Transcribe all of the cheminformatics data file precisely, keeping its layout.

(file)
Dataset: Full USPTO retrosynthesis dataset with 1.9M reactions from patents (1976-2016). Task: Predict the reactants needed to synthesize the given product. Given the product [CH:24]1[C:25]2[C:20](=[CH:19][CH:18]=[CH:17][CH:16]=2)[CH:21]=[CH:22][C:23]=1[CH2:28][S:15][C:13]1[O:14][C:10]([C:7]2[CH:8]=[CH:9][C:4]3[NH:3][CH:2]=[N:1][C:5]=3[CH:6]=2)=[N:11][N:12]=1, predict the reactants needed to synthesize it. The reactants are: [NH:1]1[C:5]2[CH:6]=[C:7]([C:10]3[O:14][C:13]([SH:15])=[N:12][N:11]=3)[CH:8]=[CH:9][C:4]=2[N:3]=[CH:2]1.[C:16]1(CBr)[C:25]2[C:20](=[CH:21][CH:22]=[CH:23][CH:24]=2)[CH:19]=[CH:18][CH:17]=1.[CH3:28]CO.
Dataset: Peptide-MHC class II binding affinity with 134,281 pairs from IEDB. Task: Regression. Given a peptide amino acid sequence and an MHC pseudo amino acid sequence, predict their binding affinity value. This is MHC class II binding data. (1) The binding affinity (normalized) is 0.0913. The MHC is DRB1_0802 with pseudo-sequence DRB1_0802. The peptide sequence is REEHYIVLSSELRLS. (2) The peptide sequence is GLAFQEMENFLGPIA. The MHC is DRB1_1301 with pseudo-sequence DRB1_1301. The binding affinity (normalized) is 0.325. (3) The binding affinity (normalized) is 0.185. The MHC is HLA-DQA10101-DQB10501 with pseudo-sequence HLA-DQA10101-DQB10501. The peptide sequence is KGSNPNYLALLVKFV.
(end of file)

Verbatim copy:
Dataset: Full USPTO retrosynthesis dataset with 1.9M reactions from patents (1976-2016). Task: Predict the reactants needed to synthesize the given product. Given the product [CH:24]1[C:25]2[C:20](=[CH:19][CH:18]=[CH:17][CH:16]=2)[CH:21]=[CH:22][C:23]=1[CH2:28][S:15][C:13]1[O:14][C:10]([C:7]2[CH:8]=[CH:9][C:4]3[NH:3][CH:2]=[N:1][C:5]=3[CH:6]=2)=[N:11][N:12]=1, predict the reactants needed to synthesize it. The reactants are: [NH:1]1[C:5]2[CH:6]=[C:7]([C:10]3[O:14][C:13]([SH:15])=[N:12][N:11]=3)[CH:8]=[CH:9][C:4]=2[N:3]=[CH:2]1.[C:16]1(CBr)[C:25]2[C:20](=[CH:21][CH:22]=[CH:23][CH:24]=2)[CH:19]=[CH:18][CH:17]=1.[CH3:28]CO.
Dataset: Peptide-MHC class II binding affinity with 134,281 pairs from IEDB. Task: Regression. Given a peptide amino acid sequence and an MHC pseudo amino acid sequence, predict their binding affinity value. This is MHC class II binding data. (1) The binding affinity (normalized) is 0.0913. The MHC is DRB1_0802 with pseudo-sequence DRB1_0802. The peptide sequence is REEHYIVLSSELRLS. (2) The peptide sequence is GLAFQEMENFLGPIA. The MHC is DRB1_1301 with pseudo-sequence DRB1_1301. The binding affinity (normalized) is 0.325. (3) The binding affinity (normalized) is 0.185. The MHC is HLA-DQA10101-DQB10501 with pseudo-sequence HLA-DQA10101-DQB10501. The peptide sequence is KGSNPNYLALLVKFV.